- James Henke discusses his new book on John Lennon at local bookstores.
Rock Hall VP of Exhibitions James Henke wants his new book to be a take-home version of the recently shuttered exhibit about John Lennon. "Everyone responded so well to the artifacts," says Henke, whose Lennon Legend: An Illustrated Life of John Lennon includes 40 removable reproductions, including a report card, handwritten lyrics, and a self-portrait.
Many relics come from Yoko Ono's personal collection. "It's one thing to see them behind glass in a museum," Henke says. "But to actually be able to hold them is very special." He signs his book at 7 p.m. Thursday at Joseph-Beth Booksellers (13217 Shaker Square; 216-751-3300), 2 p.m. Saturday at the Cleveland Heights Borders (3466 Mayfield Road; 216-291-8605), and 2 p.m. Sunday at the Westlake Borders (30121 Detroit Road; 440-892-7667). Admission is free. -- Fred Wright
Yeah, Kill Bill is pretty cool. But 78-year-old Seijun Suzuki has been making dazzling, assassin-driven flicks for more than 40 years. His latest, Pistol Opera (a remake of his 1967 film Branded to Kill), follows the exploits of Stray Cat, a sharp-shooting gal determined to be No. 1 on the Killers' Guild list. It's a meditative, surreal piece -- it takes the opera in its title to heart -- that spills less blood than Tarantino's opus, but it's every bit as cathartic. It's at the Cleveland Cinematheque (11141 East Boulevard) at 9:10 p.m. Thursday and 7:30 p.m. Friday. Tickets are $8, $5 for members; call 216-421-7450. -- Michael Gallucci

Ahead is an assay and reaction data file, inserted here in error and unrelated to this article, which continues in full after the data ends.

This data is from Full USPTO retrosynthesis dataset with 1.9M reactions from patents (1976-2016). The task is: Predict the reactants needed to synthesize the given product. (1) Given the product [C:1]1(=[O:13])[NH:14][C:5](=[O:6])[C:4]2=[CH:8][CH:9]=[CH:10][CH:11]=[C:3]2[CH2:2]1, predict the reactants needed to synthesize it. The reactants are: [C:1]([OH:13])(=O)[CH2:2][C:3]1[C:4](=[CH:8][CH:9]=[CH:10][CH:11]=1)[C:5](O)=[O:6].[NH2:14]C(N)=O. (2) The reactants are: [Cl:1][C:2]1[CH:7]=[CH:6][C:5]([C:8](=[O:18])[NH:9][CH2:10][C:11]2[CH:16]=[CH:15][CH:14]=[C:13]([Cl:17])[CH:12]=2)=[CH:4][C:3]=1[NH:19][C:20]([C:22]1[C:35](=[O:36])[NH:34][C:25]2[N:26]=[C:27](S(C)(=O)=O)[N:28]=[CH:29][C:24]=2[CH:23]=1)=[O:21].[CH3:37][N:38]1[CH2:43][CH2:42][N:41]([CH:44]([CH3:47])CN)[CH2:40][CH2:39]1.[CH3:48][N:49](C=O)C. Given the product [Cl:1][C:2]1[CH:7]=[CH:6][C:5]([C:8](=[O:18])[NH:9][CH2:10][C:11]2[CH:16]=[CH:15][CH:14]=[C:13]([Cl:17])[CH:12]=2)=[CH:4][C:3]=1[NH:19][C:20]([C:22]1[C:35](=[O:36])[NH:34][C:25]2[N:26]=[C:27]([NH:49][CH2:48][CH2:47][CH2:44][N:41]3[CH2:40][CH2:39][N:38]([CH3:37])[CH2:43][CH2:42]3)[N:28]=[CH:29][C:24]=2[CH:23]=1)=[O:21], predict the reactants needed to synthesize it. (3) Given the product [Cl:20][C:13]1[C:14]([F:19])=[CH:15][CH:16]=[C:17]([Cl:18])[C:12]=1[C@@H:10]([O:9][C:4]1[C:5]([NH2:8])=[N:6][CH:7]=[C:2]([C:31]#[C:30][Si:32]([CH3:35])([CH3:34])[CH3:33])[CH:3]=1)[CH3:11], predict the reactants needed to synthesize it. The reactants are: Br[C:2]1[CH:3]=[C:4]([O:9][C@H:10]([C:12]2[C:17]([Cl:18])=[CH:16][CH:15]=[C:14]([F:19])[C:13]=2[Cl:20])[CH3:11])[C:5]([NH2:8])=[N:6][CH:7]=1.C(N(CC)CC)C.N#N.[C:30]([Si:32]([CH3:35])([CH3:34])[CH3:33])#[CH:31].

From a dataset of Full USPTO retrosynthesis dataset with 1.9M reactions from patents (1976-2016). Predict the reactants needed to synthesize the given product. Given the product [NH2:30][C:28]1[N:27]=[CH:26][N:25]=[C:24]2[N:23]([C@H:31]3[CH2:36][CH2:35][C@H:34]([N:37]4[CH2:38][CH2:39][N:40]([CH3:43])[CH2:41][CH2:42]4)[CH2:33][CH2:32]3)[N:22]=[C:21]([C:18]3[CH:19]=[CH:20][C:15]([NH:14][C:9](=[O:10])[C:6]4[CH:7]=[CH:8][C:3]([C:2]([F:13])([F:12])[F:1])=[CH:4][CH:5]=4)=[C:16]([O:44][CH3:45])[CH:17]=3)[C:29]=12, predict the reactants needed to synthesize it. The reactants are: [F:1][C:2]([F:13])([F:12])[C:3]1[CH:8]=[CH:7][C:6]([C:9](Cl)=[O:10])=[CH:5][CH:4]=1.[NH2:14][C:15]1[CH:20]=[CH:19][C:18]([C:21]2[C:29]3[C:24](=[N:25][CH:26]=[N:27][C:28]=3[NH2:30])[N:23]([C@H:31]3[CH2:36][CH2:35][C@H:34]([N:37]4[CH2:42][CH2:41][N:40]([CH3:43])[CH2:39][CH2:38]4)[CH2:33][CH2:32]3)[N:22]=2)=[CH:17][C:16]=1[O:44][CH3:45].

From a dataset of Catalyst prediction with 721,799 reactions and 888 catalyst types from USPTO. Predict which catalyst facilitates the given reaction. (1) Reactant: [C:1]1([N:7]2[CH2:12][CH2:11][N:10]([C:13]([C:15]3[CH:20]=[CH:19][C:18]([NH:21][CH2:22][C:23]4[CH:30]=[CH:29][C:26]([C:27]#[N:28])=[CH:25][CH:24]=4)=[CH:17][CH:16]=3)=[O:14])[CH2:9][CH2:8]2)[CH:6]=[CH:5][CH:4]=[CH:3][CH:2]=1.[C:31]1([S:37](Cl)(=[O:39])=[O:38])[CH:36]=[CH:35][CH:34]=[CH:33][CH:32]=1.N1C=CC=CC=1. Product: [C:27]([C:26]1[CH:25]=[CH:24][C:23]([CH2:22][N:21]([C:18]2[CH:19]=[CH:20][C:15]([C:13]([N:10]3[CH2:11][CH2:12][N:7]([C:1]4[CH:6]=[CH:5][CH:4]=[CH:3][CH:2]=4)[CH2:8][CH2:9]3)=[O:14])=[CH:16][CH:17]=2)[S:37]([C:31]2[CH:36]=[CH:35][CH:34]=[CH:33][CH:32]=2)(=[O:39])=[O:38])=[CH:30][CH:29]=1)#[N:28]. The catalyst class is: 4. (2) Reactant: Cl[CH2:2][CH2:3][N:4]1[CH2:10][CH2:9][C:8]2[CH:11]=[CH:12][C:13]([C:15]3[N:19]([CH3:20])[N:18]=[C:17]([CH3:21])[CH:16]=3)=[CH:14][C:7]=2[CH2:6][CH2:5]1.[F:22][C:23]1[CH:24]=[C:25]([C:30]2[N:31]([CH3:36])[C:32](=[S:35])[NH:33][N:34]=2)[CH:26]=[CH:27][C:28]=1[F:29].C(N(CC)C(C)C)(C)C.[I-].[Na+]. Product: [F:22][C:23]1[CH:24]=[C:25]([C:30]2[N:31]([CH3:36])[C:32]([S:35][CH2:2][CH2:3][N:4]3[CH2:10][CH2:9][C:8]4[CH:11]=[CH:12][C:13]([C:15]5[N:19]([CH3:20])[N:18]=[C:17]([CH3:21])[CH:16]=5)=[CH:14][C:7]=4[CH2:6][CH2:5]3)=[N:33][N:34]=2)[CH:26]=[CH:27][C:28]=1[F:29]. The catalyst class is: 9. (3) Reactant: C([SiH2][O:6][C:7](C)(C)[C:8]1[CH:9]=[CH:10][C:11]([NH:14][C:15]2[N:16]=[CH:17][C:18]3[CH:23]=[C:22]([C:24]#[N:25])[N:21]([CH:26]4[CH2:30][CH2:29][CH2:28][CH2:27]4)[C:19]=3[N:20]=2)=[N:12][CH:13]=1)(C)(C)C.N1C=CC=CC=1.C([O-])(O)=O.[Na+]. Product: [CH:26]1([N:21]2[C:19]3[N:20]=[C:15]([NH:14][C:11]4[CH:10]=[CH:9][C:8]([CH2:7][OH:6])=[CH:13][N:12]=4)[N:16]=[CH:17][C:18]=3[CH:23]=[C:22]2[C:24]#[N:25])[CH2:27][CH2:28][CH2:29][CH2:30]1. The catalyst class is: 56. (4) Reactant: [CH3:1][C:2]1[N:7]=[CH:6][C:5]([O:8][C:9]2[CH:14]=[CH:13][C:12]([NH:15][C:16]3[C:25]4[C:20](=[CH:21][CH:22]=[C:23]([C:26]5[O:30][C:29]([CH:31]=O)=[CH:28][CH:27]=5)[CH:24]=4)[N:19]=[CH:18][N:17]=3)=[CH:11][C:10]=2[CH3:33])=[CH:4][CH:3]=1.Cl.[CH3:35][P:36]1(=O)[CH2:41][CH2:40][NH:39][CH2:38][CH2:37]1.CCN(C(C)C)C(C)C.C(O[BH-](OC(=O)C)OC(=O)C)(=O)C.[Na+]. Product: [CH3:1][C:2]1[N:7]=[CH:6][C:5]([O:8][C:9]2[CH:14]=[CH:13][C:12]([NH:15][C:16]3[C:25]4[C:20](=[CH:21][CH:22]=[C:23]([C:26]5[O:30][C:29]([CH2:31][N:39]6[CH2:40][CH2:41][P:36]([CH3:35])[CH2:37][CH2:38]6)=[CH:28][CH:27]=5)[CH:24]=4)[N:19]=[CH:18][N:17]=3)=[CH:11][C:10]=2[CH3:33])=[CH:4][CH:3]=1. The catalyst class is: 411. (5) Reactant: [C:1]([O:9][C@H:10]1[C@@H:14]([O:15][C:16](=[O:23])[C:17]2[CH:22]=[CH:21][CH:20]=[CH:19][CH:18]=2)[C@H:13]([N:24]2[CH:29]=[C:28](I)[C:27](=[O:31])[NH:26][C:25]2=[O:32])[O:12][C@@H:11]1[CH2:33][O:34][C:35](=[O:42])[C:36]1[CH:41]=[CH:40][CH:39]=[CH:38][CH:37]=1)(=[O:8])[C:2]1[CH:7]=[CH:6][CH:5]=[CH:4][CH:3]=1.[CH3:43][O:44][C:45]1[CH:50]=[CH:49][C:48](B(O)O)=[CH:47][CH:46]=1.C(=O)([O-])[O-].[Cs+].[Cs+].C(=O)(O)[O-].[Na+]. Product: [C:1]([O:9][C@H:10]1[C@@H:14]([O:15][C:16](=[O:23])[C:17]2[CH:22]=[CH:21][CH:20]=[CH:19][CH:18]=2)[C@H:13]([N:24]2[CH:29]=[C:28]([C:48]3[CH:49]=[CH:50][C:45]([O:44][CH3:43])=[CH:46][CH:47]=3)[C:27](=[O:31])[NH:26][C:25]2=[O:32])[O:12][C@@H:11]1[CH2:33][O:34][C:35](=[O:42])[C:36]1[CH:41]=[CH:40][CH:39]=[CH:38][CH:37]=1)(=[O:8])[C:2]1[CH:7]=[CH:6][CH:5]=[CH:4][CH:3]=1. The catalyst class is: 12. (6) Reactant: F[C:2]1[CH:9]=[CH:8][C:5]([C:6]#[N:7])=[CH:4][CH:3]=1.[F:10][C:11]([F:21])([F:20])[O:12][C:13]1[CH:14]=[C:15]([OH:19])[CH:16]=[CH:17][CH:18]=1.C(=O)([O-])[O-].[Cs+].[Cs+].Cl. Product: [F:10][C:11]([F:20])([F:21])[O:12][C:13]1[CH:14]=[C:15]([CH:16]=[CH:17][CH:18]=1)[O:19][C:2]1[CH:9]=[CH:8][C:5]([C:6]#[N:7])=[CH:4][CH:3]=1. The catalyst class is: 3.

Young Man Blues
Harpist Jason Ricci blows like there's no tomorrow.
Jason Ricci's peers say he's one of the top young harmonica players in the country. Now 29, Ricci was 15 when he started hanging out in Chicago blues bars with elder bluesmen like Little Walter and Adam Gussow. In 1999, he snagged the title of Top Harpist at the Mars National Harmonica Contest. Since then, Ricci and his trio, New Blood, spend a good deal of time touring. "We're a blues band with groove, jazz, and funk influences," Ricci says. "We play music as we feel it." Their latest album is Feel Good Funk, a collection of barroom standards and originals. Says Ricci, "We're not a retro blues band trying to emulate someone else." They're at Fat Fish Blue (21 Prospect Avenue) at 9:30 p.m. Friday. Tickets are $5; call 216-241-9203. -- Matt Leavitt